By the tradition of the family, corroborated by some circumstantial evidence, it is probable that he emigrated from the County of Sussex, in England, to the island of Barbados when a young man, and, being possessed of uncommon talents and enterprise, he there embarked in a lucrative commerce, in which he continued as long as he remained upon the island--viz., about ten or eleven years. In 1683 he was again fined, along with Henry Wheatly, 6673-lbs. Sugar for not appearing or sending their servants in arms. Many years a member of the Provincial Council and Treasurer of the province, 1682 LANDS Granted by PENN to Purchasers of Eng.,Ire.,Scotland,etc.: 39-Samuel Carpenter,

Charter 14. (Watson's Annual) SLATE-ROOF HOUSE, PENN'S RESIDENCE

This house, still standing at the southeast corner of Norris' Alley and Second Street, and now reduced to a lowly appearance, derives its chief interest from having been the residence of William Penn. The peculiarity of its original construction, and the character of several of its successive inmates, will enhance its interest to the modern reader. The facts concerning the premises, so far as may now be known, are generally these, to wit: The house was originally built, in the early origin of the city, for Samuel Carpenter --- certainly one of the earliest and greatest improvers of the primitive city. It was probably designed for his own residence, although he had other houses on the same square, nearer to the river. His portrait is owned by Isaac C. Jones.

In a letter to William Penn of 5th December 1703, he says, "Samuel Carpenter has sold the house thou lived in to William Trent" (the founder of Trenton in 1719) for £ 850.*
Samuel Carpenter built the "Slate Roof House", with construction ending in January 1700. William Penn moved into the house upon its completion, as Carpenter's tenant. Originally on Second Street in Philadelphia, the building was eventually demolished, in spite of a significant amount of interest in its preservation.
The "Coffee-house" of that day belonged to Samuel Carpenter, in the neighborhood of Front and Walnut Streets, near which he had also erected the first crane, and built the first bake-house, and first wharves for the accommodation of ships.A convert to the doctrines of the Quakers before leaving England, and seems to have been the only one of his family to take that course. There was a persecution of the Quakers in Horsham as early as 1655, but the records do not show the name of Carpenter as in the list of those prosecuted. His brothers Joshua and Abraham followed him to Philadelphia, whither he went in 1683; but they both belonged to the Church of England, and Joshua was prominent as one of the founders of Christ Church, Philadelphia.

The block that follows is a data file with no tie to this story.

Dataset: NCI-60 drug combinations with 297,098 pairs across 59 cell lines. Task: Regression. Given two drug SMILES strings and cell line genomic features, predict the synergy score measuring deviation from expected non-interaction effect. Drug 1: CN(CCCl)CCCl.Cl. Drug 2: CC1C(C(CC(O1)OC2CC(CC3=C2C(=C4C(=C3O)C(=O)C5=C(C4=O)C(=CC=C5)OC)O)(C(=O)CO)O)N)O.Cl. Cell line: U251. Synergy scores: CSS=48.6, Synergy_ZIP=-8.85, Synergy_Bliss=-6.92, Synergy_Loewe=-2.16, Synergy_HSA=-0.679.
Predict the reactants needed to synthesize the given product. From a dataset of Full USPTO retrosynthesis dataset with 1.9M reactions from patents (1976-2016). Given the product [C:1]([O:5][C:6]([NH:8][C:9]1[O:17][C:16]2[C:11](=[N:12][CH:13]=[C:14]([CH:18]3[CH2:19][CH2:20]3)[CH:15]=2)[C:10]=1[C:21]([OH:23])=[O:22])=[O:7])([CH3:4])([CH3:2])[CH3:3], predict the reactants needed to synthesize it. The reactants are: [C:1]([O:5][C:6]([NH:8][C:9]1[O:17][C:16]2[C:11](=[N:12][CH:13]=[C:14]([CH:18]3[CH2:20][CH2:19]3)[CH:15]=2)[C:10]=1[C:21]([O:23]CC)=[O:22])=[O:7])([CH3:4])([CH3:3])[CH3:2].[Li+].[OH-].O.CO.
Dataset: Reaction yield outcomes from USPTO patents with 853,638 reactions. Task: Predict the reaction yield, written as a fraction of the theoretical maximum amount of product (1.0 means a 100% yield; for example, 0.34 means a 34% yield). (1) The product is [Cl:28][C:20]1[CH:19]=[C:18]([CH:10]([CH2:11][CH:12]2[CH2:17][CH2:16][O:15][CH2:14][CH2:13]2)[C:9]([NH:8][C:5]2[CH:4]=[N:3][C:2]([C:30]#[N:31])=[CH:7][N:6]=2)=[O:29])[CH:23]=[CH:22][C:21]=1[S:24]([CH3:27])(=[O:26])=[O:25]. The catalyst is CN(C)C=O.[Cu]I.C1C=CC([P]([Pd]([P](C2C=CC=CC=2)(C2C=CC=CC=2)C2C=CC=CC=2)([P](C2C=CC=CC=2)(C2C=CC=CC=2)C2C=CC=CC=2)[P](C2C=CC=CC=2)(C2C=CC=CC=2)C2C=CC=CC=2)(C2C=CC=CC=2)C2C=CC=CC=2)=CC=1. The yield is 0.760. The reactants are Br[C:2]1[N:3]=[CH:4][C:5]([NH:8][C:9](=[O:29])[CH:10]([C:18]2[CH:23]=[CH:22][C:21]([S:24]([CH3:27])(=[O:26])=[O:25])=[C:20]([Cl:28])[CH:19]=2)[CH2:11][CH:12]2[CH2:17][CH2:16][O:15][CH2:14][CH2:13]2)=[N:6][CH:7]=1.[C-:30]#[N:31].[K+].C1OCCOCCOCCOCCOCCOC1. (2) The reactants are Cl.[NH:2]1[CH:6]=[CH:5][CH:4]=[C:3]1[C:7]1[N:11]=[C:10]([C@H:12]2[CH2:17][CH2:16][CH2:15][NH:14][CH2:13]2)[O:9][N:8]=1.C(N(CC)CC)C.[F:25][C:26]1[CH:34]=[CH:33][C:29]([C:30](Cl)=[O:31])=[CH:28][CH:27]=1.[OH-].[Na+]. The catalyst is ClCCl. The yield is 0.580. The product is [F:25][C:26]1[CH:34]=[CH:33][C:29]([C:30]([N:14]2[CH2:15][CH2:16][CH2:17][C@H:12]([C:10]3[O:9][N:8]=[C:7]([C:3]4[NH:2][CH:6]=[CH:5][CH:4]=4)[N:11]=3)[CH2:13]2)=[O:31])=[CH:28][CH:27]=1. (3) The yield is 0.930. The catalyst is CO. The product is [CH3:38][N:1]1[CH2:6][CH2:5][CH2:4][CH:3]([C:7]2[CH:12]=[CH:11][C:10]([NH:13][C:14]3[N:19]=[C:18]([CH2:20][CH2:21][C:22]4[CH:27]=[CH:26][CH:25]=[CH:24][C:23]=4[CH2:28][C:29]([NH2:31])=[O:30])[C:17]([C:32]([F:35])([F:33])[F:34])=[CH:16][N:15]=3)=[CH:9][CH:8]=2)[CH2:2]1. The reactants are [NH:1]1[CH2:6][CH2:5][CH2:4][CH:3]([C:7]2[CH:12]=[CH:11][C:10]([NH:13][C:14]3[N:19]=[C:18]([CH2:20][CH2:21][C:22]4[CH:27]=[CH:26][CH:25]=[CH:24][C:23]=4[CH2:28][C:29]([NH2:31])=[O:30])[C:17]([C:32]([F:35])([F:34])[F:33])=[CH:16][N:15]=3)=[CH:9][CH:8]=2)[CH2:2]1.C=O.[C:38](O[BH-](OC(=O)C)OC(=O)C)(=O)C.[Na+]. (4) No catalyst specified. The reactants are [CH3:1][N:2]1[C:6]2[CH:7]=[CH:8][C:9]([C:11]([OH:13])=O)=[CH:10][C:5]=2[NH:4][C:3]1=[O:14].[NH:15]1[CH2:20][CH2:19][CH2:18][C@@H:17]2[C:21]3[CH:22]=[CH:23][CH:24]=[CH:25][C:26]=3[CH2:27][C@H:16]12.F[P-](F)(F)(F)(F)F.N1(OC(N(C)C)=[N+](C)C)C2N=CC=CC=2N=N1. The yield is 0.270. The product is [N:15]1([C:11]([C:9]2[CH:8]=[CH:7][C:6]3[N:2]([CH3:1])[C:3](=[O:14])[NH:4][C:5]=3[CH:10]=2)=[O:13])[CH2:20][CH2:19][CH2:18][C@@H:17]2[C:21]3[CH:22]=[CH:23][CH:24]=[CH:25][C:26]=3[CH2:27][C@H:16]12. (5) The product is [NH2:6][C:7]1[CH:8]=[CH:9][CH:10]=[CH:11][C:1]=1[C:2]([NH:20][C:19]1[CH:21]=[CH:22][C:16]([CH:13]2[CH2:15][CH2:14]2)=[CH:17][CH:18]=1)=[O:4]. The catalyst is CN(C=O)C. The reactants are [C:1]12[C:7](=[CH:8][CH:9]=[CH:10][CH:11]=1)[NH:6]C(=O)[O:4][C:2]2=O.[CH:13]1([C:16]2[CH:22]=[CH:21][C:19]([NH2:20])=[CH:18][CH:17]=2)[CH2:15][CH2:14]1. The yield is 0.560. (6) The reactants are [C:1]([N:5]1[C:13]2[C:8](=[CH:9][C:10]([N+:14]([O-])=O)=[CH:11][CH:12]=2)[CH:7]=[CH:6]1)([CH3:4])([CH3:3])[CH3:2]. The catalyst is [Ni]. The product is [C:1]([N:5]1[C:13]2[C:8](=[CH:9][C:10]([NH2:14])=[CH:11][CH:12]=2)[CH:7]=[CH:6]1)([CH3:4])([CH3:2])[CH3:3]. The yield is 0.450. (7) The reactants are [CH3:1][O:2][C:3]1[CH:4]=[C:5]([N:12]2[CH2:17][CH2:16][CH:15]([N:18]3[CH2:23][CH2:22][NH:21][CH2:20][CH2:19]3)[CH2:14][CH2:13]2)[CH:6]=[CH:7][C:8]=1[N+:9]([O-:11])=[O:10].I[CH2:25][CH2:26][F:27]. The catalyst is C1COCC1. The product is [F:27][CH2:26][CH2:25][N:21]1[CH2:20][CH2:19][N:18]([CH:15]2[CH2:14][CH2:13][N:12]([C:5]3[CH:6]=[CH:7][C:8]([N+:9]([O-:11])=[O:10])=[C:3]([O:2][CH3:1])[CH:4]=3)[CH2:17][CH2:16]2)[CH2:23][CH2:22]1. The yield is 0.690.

Whereas, Samuel Carpenter of Philadelphia in the Province of Pennsylvania, and Hannah Hardiman of the same, did declare their intentions of marriage in several public meetings of the people of God called Quakers, and upon inquiry made of their clearness, the said Meetings finding them clear of all others, and that they had the consent of their relations and parties concerned, they were approved by the said meetings--These are therefore to certify all whom it shall or may concern, that for the full determining the intentions aforesaid this 12th day of the 10th month (called December) 1684 in an assembly of the people of God aforesaid at their usual meeting place in Philadelphia aforesaid, the said Samuel Carpenter did then and there in a solemn manner according to the example of the holy men recorded in the Scriptures of Truth and the good practice of the people of God in this age take the said Hannah Hardiman by the hand, and spake as follows, viz, "Friends in the fear of the Lord, and in the presence of this assembly, I take thee my friend Hannah Hardiman to be my wife, and do promise as the Lord shall enable me, to be a faithful constant and loving husband until death shall separate us;" and then the said Hannah Hardiman did also then and there, in like manner, take him the said Samuel Carpenter by the hand and declare as follows viz, "My friends in the presence of the Lord and of this Assembly and in the feeling of his power I take thee my friend Samuel Carpenter to be my husband and do promise to be to him a faithful loving and constant wife until death shall separate us," and for a further continuation thereof the parties above mentioned have hereunto as husband and wife subscribed their names; to which we who were present at the solemnizing of the said marriage and their subscription in manner and form aforesaid have hereunto set our hands as Witnesses to the same the day and year above written.